Alleys and parklets and water and sustainability
Fairy Alley, Austin Neighobrhood Partnership Program. The street is painted with sparkly designs and the fence has a mural at Fairy Alley on Thursday, March 26, 2015. The project was completed as part of the city's neighborhood partnering program. DEBORAH CANNON / AMERICAN-STATESMAN
Alleys. San Francisco has released a Living Alleys Toolkit document, in support of their alley improvement program in the Market Octavia neighborhood. A section of the report lists/provides links to similar programs across the US, such as An Action Guide to Greening Austin’s Alleys, produced by the Public Interest Design Studio at the University of Texas Austin, Texas and the Alley Network Project in Seattle's Pioneer Square neighborhood.
The Austin guide lists 17 tools:
1. Permeable Pavement
3. Rain Gardens and Bioswales
4. Native Landscaping
5. Alley Gateway
6. Street Graphics
7. Edge Treatments
8. Garbage Bin Corral
9. Rain Barrel
10. Address Marker
11. Compost Bin
12. Alley Furniture
14. Traffic Calming
15. Edible Alleys
16. Closed Alleys
17. Alley Flats
Other noteworthy alley urban design initiatives are Laneways projects in Melbourne, Vancouver, and Toronto.
To be honest, while the projects are cool, most aren't fully applicable to DC, since most of DC's alleys are used for trash collection, which requires unimpeded throughway for heavy vehicles.
On the other hand, trash could be "walked out" to the street, which could allow for alternative treatments in alleys.
Parklets. In Philadelphia, the University City Business Improvement District (sponsor of The Porch project at 30th Street Station), did a study of parklet projects, The Case for Parklets: Measuring the Impact on Sidewalk Vitality and Neighborhood Businesses, which challenges the conventional wisdom that parking is the most important element of commercial districts, supporting the patronage of neighborhood businesses.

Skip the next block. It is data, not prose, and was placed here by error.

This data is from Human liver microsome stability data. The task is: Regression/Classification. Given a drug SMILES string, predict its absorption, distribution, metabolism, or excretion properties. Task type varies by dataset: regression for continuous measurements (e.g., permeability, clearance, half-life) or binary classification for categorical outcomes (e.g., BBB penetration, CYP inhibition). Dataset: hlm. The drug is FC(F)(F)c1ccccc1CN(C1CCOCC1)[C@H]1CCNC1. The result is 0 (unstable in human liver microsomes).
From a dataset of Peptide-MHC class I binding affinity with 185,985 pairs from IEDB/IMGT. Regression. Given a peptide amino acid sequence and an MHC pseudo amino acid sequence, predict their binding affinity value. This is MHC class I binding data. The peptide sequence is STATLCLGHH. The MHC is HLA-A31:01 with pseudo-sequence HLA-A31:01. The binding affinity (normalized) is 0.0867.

DC Water Authority. DC Water (DC Water and Sewer Authority) is doing a series of town meetings, on a ward by ward basis. ANC Commissioner Kent Boese wrote a blog entry ("Brief Notes from the DC Water Ward 1 Town Hall Meeting").
Mandated by the Federal Clean Water Act, mostly rates will go up to pay the $2.6 billion cost to build a system to fully capture stormwater without it being combined with sewage and discharging it into the area rivers without treatment during major storm events.
Interestingly, they are proposing a "lifeline rate," of a lower charge for the first 4 hundred cubic feet of water consumed each month (each "ccf" is 748 gallons), almost like the "homestead" tax reduction for owner occupied houses. That would save people not quite $1/month.
Also see "Saving US Water and Sewer Systems Would Be Costly," New York Times.
Sustainability in Los Angeles (and elsewhere). The Associated Press has a story, "LA Mayor Envisions Greener, More Walkable City in the Future," on Los Angeles' new sustainability plan. DC now faces more competition to be the "most sustainable American city" within 20 years. From the article:
Among LA's short-term goals: Install 1,000 new charging stations for electric vehicles; clean up contaminated groundwater in the San Fernando Valley and create more green jobs.
In the coming decades, the city wants to achieve zero waste, replace its municipal fleet with electric vehicles, expand the use of recycled water and help residents cut down on car trips.
Some of the goals were previously announced, including the call for a 20-percent reduction in the city's per-person use of fresh water by 2017 to deal with the drought.One quote in the article irks me:
"For years, living sustainably in the urban environment has been given more lip service than action," Joel Reynolds of the Natural Resources Defense Council said in a statement.The reality is that even without special programs and accommodations, denser living in the urban core, especially in transit cities, is far more environmentally sustainable than suburban or exurban living, as David Owen makes the case in the book, Green Metropolis.
Residents in dense cities, especially in New York City, use less space per capita, and consume less energy and less gasoline, and produce less waste per capita.
Sure goods and services are trucked in, but this is the same case for suburban residents.